Wireless Systems Design

Gain Amplifier Eyes 30-To-300-MHz Range

By Incorporating An ADC Driver, This Digitally Controlled Variable Gain Amplifier Has Primed Itself For Base-Station Use.

The rollout of 2.5 and 3G networks is quickly gaining momentum. North America, for example, is witnessing the ongoing build-up of GSM/GPRS cellular network systems. In addition, one major U.S. carrier is in the process of deploying that region's first commercial W-CDMA network.

These cellular-network rollouts bode well for Maxim Integrated Products. Its latest offering—the MAX2055 digitally controlled variable-gain amplifier—targets a variety of related base-station applications (See Figure). Specifically, it focuses on the applications that require high linearity and low noise for good bit-error-rate performance. The chip can be utilized with base-station receivers in the intermediate-frequency (IF) range of 30 to 300 MHz. This range targets most of the major wireless carrier networks, such as GSM, DCS/PCS, EDGE, iDEN, PHS, cdma2000, and W-CDMA.

The MAX2500 is not only limited to base-station applications, however. It is an equally good fit for broadband systems, automatic test equipment, and terrestrial links. In fact, another suitable application for this chip is the Personal Access System (PAS) market. In the early 1990s, PAS was designed to extend the reach of fixed phone services. Although it is better known in Asia, this technology allows customers to move around city streets or office blocks.

To meet the needs of this range of applications, the MAX2055 had to pack in a variety of features. For instance, one of the chip's more notable aspects is its differential output. This output has been designed to drive high-performance, high-speed analog-to-digital converters (ADCs). The device also boasts a tightly integrated, digitally controlled attenuator and a high-linearity, single-ended-to-differential output amplifier.

Thanks to the presence of these features, the need for an external transformer is eliminated. For other reasons, however, a transformer may sometimes be required. In those scenarios, the MAX2055 chip promises to improve the even-order distortion performance of the transformer-coupled circuit. This capability, in turn, effectively eliminates the commonly used anti-aliasing filter just before the ADC.

To perform impedance matching, the MAX2055 can be used to directly drive a transformer. It has a fixed 50-ohm matched output impedance. That impedance remains stable over the entire operating frequency range.

Although it has multiple options, the primary application for the MAX2055 gain amplifier is as a driver for analog-to-digital converters. For this purpose, its gain can be adjusted either dynamically or as a one-time channel-gain setting. In addition, the amplifier integrates a digital attenuator with a 23-dB selectable attenuation range and a single-ended-to-differential output amplifier. Five logic lines (B0 to B4) control the attenuator. Following common practice, external DC blocking capacitors are needed for both the input and output lines. When the control bits are set to 0 dB, the attenuator maintains a low insertion loss of about 2 dB.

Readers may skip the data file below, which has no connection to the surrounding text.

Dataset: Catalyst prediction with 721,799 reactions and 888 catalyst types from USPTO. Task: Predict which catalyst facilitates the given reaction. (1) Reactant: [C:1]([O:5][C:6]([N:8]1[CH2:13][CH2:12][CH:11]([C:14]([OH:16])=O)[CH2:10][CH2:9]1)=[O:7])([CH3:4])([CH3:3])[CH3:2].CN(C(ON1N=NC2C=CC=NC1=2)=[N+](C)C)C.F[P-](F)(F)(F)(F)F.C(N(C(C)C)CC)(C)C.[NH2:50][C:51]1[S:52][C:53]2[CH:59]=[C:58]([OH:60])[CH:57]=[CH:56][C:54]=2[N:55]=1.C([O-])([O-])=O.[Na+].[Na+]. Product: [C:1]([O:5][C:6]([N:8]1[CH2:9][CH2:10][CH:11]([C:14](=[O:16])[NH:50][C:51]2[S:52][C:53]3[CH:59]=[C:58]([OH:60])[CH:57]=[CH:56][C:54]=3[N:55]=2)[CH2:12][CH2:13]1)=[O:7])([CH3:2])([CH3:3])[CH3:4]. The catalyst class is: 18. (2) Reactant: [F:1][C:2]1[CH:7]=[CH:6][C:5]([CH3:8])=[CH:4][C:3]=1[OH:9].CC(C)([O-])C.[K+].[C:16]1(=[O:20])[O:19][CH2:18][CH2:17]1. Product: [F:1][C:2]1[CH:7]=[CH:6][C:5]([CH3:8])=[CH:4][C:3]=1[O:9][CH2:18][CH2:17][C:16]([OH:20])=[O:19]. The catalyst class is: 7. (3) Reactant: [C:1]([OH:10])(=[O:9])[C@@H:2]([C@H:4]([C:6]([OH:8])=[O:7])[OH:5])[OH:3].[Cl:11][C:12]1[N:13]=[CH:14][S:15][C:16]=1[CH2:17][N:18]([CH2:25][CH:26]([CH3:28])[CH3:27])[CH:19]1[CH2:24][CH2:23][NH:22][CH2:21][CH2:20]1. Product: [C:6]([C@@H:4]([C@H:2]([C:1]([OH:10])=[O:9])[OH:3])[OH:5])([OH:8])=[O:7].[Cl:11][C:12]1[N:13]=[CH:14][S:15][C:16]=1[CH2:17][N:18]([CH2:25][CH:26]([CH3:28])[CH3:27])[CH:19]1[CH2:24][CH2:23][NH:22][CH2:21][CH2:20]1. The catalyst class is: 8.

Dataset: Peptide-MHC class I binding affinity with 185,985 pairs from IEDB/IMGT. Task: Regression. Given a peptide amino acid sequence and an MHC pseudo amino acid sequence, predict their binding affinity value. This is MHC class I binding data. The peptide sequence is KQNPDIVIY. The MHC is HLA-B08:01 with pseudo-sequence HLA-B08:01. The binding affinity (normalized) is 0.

The device's high gain and linearity features are achieved through the use of negative feedback in the single-ended-input-to-differential-output amplifier. The optimized operating frequency for this amplifier ranges from 30 to 300 MHz.

The chip also boasts a high-output third-order intercept point (OIP3). This intercept point represents a theoretical point on the RF input versus intermediate-frequency (IF) output curve. At this theoretical point, the desired input signal and third-order products become equal in amplitude. This equalization occurs as the RF input is increased.

The bias current is chosen to optimize the amplifier's IP3. The third-order intercept point performance for the MAX2055 is 40 dBm over the −3-dB-to-+20-dB gain range. When used to drive analog-to-digital converters, the device's OIP3 reduces in-band intermodulation noise to below the level found on most 12-to-16-b ADCs.

One of the main benefits of the MAX2055 chip is its noise level. It is significantly below the level of most high-performance 14-b ADCs. This low noise level is the result of the on-board fixed gain amplifier, which delivers a low 6-dB noise figure.

The device also stands out for its tight integration, which serves to minimize the size footprint. Its overall board-space utilization is 50% less than the space used by comparable discrete solutions. The device is packaged in an exposed-paddle (EP) -design, thermally enhanced, 20-pin thin-shrink small-outline package (TSSOP). It operates over the −40° to +85°C temperature range. The package's exposed paddle provides a low thermal-resistance path to the board die.

An evaluation kit is available now for use as a board-layout reference. Non-proprietary Gerber files are available upon request. The MAX2055 is priced at $4.95 in quantities of 1000.

Maxim Integrated Products, 120 San Gabriel Dr., Sunnyvale, CA 94086; (408) 737-7600; FAX: (408) 737-7194, www.maxim-ic.com.

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